Orcus was resurrected by Quah-Nomag, one of his foremost high priests and thralls, in a blasphemous ritual enacted in the Astral Plane. Orcus then reclaimed his kingdom and his original name, re-proclaiming himself "Prince of the Undead". However, as a result of his second death and resurrection, Orcus has lost his divinity, the ability to use the Last Word, and is a demon lord once more.

Orcus' divinity now exists as a vestige, also named Tenebrous: The Shadow That Was, and can be called upon by binders.


Orcus' realm is Thanatos, the 113th layer of the Abyss (although in H4: The Throne of Bloodstone, it is numbered 333rd). It is a frigid and frozen layer infested with the undead. Several cities dotted the layer, (most of whom are ruled by minions of Orcus, including a powerful succubus and Quah-Nomag himself). The Prince of the Undead rules from his palace of Everlost in the Bone Meal Desert north of a vast mountain chain (called the Final Hills) that cut across the layer. Despite Orcus regaining control over Thanatos, Kiaransalee's taint can still be found in the city of Naratyr on the Frozen Sea south of the layer, and in the so-called Forbidden Citadel in the city of Lachrymosa, located in the Final Hills.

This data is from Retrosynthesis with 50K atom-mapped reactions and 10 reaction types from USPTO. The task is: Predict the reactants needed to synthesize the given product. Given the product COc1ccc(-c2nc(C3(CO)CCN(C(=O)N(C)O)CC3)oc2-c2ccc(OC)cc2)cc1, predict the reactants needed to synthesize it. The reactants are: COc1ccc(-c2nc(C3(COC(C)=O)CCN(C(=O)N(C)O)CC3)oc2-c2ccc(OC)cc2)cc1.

Orcus also keeps a fortress, named Tchian-Sumere, on the Negative Energy Plane.


Wand of Orcus

The Wand of Orcus is a powerful artifact. This skull-tipped wand has the ability to automatically slay any living creature it touches. The Wand is highly coveted across the planes, and Orcus sometimes lets it fall into the hands of mortals in order to allow them to wreak chaos and evil.


The Orcusword was Orcus's personal weapon when he was still a balor. It is currently held in Tchian-Sumere, Orcus's fortress on the Negative Energy Plane

The Cult of Orcus

The cult of Orcus is mainly composed of twisted creatures with a morbid fascination with the undead, such as necromancers, as well as creatures deliberately seeking the path to undeath, such as would-be liches and vampires. They often wear macabre costumes decorated with bones and skulls.

Publication History

Orcus is one of the most detailed demon lords of the Dungeons and Dragons game and one of a small handful to be detailed in every edition of the game.

Dungeons & Dragons (1974-1976)

Orcus made his first appearance in Eldritch Wizardry supplement for the original (white box) Dungeons and Dragons game (1976). He is described as a grossly fat demon lord with goat-like head and legs, holding the wand of death (Orcus' Wand).

Advanced Dungeons & Dragons 1st edition (1977-1988)

Orcus, Prince of the undead, was given coverage in the 1st Edition AD&D Monster Manual (1977), and his Wand was detailed in the Dungeon Master's Guide (1979). Orcus was a central antagonist for The Throne of Bloodstone series of adventures, especially The Mines of Bloodstone (1986) and The Throne of Bloodstone (1988). In The Throne of Bloodstone, his realm is given as the 333rd layer of the Abyss.

Dungeons & Dragons (1977-1999)

Orcus appeared in the Immortal Rules set, in the DM's Guide to Immortals (1986).